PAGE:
2018 Player Exit Meetings – G David DeCastro

Steelers offensive line

The Pittsburgh Steelers have a major set challenges facing them for the offseason of 2019 after they managed to miss the postseason for the first time in five years. The failure has been taken especially grievously because of the fact that the team was in position to control their own fate even for homefield advantage with six games remaining before dropping four games.

And so they find themselves getting the exit meeting process underway at least two weeks earlier than they have had to in years, since they have made it to at least the Divisional Round since 2015. Hopefully they used those extra two weeks with purpose.

While we might not know all the details about what goes on between Head Coach Mike Tomlin and his players during these exit meetings, we do know how we would conduct those meetings if they were let up to us. So here are the Depot’s exit meetings for the Steelers’ roster following the 2018 season.

Player: David DeCastro

Position: Guard

Experience: 7 Years

It’s hard to believe that David DeCastro has been with the Steelers for seven seasons already, originally coming into the organization via the first round of the 2012 NFL Draft. The Stanford guard was projected to be drafted higher than he was, and Pittsburgh pounced when he was available in their slot.

His career got off to a bit of a slow start—in fact, he missed the first 13 games due to a torn MCL—but he really started rounding into form in his third season in 2014 under Mike Munchak, earning his first Pro Bowl recognition the following year. I’ll note that it was also year four that Alan Faneca received his first individual accolade.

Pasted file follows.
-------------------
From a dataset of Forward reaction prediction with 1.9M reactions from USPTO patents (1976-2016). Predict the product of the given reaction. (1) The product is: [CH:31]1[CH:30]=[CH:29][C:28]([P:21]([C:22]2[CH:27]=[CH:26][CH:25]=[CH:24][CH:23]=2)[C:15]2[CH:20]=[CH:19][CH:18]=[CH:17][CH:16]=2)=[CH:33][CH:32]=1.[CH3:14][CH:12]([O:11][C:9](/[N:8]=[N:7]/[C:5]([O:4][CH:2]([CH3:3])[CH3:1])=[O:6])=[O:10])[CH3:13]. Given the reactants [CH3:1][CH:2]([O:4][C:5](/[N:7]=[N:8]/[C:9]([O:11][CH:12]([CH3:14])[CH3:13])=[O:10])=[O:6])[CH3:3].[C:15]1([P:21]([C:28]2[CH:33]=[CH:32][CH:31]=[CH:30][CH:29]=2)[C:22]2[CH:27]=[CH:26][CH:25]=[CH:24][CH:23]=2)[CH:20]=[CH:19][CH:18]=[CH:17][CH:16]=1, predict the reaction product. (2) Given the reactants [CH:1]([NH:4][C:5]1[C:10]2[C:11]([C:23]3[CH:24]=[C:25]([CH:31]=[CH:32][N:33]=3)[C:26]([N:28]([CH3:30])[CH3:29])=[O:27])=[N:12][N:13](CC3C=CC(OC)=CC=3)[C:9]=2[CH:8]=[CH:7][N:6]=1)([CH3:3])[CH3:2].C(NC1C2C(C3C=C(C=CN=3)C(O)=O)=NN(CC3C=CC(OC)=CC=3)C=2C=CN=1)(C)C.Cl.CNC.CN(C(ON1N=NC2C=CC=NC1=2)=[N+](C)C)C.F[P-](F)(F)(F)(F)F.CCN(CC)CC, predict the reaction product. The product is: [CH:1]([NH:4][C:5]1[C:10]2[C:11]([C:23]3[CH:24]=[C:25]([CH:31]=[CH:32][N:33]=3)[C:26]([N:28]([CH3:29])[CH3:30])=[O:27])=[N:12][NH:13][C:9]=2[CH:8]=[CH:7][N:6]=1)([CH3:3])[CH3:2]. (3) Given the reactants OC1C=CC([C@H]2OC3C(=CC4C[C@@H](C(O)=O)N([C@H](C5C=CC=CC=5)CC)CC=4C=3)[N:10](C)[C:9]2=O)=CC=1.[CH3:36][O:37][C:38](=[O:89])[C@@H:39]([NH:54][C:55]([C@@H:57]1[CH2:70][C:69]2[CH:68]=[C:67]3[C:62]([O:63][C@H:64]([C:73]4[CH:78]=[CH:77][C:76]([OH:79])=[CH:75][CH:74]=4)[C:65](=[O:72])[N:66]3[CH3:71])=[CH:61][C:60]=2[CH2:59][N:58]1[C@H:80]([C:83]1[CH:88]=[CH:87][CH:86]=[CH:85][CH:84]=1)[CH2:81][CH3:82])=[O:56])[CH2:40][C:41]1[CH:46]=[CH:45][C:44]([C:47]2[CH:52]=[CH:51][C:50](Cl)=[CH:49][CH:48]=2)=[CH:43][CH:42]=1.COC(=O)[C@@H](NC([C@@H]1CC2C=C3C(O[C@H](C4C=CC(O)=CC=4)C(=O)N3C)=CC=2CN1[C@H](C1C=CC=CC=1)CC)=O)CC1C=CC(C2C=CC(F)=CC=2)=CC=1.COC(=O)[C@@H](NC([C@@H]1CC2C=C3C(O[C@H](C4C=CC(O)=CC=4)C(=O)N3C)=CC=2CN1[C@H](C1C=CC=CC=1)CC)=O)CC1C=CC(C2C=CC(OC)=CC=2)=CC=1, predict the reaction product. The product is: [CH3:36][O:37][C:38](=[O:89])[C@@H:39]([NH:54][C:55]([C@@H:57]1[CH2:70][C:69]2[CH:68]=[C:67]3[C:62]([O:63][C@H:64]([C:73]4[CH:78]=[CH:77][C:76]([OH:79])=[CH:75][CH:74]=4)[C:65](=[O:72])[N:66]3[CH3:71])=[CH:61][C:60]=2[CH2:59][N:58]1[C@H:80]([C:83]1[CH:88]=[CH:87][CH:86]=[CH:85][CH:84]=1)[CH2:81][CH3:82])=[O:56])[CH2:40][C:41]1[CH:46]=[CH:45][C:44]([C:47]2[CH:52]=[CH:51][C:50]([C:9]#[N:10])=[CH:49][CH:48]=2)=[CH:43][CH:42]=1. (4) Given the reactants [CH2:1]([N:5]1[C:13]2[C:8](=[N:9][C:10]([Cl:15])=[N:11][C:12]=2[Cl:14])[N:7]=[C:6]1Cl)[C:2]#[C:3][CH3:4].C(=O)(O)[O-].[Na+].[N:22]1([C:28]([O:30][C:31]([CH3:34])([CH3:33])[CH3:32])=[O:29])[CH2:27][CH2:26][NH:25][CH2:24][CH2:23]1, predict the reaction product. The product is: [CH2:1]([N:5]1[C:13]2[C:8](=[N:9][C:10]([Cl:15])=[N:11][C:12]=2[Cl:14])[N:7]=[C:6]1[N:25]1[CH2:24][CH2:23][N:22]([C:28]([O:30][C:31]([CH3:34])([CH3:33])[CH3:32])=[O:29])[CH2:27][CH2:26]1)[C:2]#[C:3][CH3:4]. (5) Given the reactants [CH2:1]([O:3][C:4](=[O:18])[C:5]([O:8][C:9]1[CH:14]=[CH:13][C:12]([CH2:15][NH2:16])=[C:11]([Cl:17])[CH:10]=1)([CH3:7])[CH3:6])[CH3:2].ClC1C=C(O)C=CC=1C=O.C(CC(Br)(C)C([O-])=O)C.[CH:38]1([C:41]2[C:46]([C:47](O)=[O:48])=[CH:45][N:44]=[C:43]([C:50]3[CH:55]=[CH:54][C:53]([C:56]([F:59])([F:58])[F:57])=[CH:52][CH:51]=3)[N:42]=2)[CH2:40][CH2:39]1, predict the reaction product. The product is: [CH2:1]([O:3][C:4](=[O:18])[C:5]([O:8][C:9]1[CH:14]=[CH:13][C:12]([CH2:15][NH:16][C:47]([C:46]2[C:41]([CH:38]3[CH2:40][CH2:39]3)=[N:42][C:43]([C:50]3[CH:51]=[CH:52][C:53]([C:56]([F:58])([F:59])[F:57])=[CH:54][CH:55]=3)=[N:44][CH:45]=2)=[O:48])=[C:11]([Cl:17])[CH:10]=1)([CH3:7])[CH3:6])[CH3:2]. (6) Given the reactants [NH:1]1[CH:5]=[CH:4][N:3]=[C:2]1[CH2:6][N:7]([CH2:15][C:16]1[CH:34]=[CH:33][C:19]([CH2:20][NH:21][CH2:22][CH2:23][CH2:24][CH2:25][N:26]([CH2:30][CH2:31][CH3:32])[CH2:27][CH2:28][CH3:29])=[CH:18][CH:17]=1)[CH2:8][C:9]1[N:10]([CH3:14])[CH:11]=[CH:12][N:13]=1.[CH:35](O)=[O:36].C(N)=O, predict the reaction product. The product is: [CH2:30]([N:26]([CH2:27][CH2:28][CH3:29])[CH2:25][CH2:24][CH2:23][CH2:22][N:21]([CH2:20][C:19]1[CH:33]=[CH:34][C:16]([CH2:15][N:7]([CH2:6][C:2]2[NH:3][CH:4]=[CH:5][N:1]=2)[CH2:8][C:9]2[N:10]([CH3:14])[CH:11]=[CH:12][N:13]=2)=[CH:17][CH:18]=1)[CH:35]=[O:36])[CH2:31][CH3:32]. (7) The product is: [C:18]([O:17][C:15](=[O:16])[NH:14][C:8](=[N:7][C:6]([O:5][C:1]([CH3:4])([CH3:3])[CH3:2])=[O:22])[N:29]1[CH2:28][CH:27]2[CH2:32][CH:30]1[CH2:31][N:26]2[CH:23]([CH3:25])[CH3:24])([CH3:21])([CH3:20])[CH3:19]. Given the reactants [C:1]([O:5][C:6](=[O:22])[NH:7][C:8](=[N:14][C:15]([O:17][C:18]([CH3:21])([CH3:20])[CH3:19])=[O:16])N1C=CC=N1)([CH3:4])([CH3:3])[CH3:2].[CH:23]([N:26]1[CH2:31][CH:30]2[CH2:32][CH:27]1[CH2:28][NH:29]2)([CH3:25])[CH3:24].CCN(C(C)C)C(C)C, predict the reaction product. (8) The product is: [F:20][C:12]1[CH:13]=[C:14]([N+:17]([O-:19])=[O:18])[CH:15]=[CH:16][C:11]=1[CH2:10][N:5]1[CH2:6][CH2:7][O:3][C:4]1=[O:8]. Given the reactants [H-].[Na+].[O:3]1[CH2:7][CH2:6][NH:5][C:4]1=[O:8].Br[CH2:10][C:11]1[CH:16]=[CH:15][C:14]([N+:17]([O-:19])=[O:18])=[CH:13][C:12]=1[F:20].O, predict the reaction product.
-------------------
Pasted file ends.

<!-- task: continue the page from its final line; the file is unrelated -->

The 2018 season was close to peak DeCastro, though there was a bump in the road with a hand injury that he suffered in the season opener. He would miss the next two games but played the rest of the season with the injury.

Unsurprisingly, he was named to the Pro Bowl once again, but did not participate due to injury. Surprisingly, he missed the All-Pro team, with Cleveland Browns guard Joel Bitonio receiving the final nod instead. Ironically, it was Bitonio who replaced DeCastro in the Pro Bowl.

Simply put, DeCastro is one of the cleanest and most reliable players in the league, the kind of starter that you simply don’t have to spend much time thinking about because he doesn’t make you worry. Yet as an excellent pulling guard, he still draws positive attention to himself all the same.

But his greatest strength is in pass protection, where he has legitimately become one of the best interior linemen in the entire NFL. His contract has been well-deserved and is in fact starting to look like a bargain. Among guards, his APY ranks only tied with two other players for eighth among guards.

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